• NAICS codes identify what a company is selling. As the government pulls their requirements together into a solicitation, the codes identify the type of vendor that offers these goods or services. The codes are six digits, though shorter versions represent broader categories of those industries. Additionally, each code has an associated small business size standard, which determines if a business is large or small for a particular government contract opportunity.

NAICS codes are more commonly used by U.S. federal government with some usage by U.S. state, local and Canadian governments. On the other hand, PSC codes are viewed as more granular. The NAICS code system is revisited every five years. New codes are added to either better reflect a specific or emerging industry and old codes are retired. PSC codes on the other hand are refreshed on a less regulated schedule.

The government uses these codes to identify potential bidders for competitive and sole-source opportunities. These codes are then assigned to potential opportunities. Small businesses should use these codes to identify potential opportunities to pursue as well as teaming partners.

In order to improve your ability to compete in the U.S. federal market, it is important to ensure your SAM.gov registration includes both the PSC and NAICS codes that best fit your business. Most companies will have more than one code, as goods and services may apply to multiple industries.

If your firm is already selling to Canadian federal and provincial governments, or wants to get started, the Government of Canada maintains a similar vendor registration site called Buy and Sell that you will want to be aware of. The Public Services and Procurement Canada (PSPC) portal is another site to monitor when pursuing public sector opportunities in Canada. Canadian governments also have a tendency to use the United Nations Standard Products and Services Code (UNSPC) structure over PS and NAICS codes which are more commonly used in the U.S.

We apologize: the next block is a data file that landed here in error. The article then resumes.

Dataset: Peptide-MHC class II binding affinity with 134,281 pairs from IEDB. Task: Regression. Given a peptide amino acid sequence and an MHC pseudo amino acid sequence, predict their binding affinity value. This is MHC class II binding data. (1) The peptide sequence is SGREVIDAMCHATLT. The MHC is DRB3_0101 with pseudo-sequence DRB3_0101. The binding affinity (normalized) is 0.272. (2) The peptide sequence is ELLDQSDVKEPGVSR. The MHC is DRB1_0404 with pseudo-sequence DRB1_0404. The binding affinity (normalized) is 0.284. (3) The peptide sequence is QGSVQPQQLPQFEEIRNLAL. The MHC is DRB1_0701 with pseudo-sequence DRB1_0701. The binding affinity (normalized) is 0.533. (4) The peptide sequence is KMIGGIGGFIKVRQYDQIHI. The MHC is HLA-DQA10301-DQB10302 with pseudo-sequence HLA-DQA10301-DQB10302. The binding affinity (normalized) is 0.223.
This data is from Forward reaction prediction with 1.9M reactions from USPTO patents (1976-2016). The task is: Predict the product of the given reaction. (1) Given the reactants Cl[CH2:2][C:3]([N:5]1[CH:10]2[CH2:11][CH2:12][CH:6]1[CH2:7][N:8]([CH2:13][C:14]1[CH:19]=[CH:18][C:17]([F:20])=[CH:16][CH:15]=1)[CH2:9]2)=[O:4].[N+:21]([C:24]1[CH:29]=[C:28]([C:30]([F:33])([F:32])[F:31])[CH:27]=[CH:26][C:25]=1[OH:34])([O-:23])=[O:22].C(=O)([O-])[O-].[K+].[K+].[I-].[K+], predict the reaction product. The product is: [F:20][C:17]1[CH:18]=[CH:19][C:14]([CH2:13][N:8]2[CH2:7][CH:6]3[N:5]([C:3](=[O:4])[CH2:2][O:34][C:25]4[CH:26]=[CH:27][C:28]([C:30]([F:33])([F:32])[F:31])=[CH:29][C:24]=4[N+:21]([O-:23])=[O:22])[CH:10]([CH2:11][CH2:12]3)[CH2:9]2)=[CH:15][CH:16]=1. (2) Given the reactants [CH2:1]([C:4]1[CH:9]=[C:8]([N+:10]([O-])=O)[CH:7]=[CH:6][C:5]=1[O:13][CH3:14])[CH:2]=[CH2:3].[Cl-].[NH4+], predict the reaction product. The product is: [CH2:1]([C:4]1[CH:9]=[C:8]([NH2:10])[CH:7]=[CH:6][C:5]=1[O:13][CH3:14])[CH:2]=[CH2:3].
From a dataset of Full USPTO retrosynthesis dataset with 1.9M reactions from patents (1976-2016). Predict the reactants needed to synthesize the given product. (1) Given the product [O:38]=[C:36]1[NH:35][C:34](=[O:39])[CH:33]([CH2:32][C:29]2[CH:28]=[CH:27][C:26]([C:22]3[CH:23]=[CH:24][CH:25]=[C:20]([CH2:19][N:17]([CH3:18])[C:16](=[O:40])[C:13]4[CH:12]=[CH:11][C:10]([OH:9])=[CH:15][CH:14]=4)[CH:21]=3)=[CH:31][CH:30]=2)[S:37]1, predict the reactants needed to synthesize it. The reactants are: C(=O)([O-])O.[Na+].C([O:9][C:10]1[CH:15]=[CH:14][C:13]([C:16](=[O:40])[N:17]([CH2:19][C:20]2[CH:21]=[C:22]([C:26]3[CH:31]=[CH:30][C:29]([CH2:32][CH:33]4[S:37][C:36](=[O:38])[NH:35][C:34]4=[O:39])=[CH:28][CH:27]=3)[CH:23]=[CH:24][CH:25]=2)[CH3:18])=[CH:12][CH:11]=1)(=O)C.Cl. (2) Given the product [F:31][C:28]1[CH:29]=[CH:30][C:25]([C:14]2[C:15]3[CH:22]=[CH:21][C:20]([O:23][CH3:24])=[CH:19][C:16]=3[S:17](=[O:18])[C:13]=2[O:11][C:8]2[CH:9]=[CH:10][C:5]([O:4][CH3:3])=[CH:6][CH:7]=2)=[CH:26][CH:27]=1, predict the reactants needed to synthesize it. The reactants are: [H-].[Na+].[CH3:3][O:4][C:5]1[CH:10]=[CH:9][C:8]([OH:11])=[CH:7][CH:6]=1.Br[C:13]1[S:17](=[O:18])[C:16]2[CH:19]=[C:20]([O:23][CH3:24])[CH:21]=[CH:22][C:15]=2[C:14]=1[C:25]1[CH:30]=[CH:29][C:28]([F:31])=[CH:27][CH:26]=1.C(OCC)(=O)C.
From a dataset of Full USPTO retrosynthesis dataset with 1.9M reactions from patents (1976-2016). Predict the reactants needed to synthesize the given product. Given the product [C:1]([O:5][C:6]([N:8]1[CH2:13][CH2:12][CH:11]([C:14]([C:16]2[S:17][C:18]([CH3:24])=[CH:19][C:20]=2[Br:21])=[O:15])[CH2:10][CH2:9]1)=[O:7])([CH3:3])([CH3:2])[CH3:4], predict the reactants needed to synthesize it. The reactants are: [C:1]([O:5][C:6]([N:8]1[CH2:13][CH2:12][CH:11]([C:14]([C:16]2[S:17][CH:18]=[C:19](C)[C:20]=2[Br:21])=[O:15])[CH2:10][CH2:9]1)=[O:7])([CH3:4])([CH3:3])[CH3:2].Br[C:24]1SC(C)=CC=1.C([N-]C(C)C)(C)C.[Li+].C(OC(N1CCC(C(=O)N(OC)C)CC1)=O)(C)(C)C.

These codes help small businesses understand market sizing for their industry and provide answers to key government contracting questions such as:

  • Is the government really buying what my firm is selling?
  • Which agencies are in the market for solutions that my firm offers?
  • Are there any active or upcoming procurements set aside for one or more socioeconomic business categories that my company qualifies for?

Understanding which codes apply to your company is foundational in determining a bid/no-bid decision and is a core component of any public sector business development strategy.

Next Steps for Success in Selling to the Government

Now that your understand more of how U.S. and Canadian governments enable the success of small businesses, you might have some of the following questions:

  • Where can I get a sense of the public sector market opportunity for my product or services to start developing my sales pipeline?
  • What solutions or services are available to help me gain access to contract opportunities that look like a good fit for my business before they “hit the street?”
  • Is it possible to gain access to information and analytics that can help me understand where my competitors are winning business in U.S. federal, state, local and Canadian government markets?
  • How do I find information so I can begin to reach out and develop relationships with potential government clients and teaming partners?

The answers can be found with a comprehensive North American government market intelligence solution like GovWin IQ from Deltek.

“We can see a clearer path to specific opportunities with the intel we get from GovWin IQ. We can track potential revenue streams that keep us on target for our annual and future goals. It's no longer throwing darts in the dark for us.”

Craig Camacho, Business Operations Manager, GPSI Guam

If you’re ready to get started, click here to try GovWin IQ for free today.

And, to learn more about how to start (and scale) your small businesses’ public sector sales growth in U.S. federal, state, local and Canadian government markets download a copy of GovWin’s free guide, Selling to the Government as a Small Business.


 

Learn How to Sell to the Government as a Small Business


Get the Guide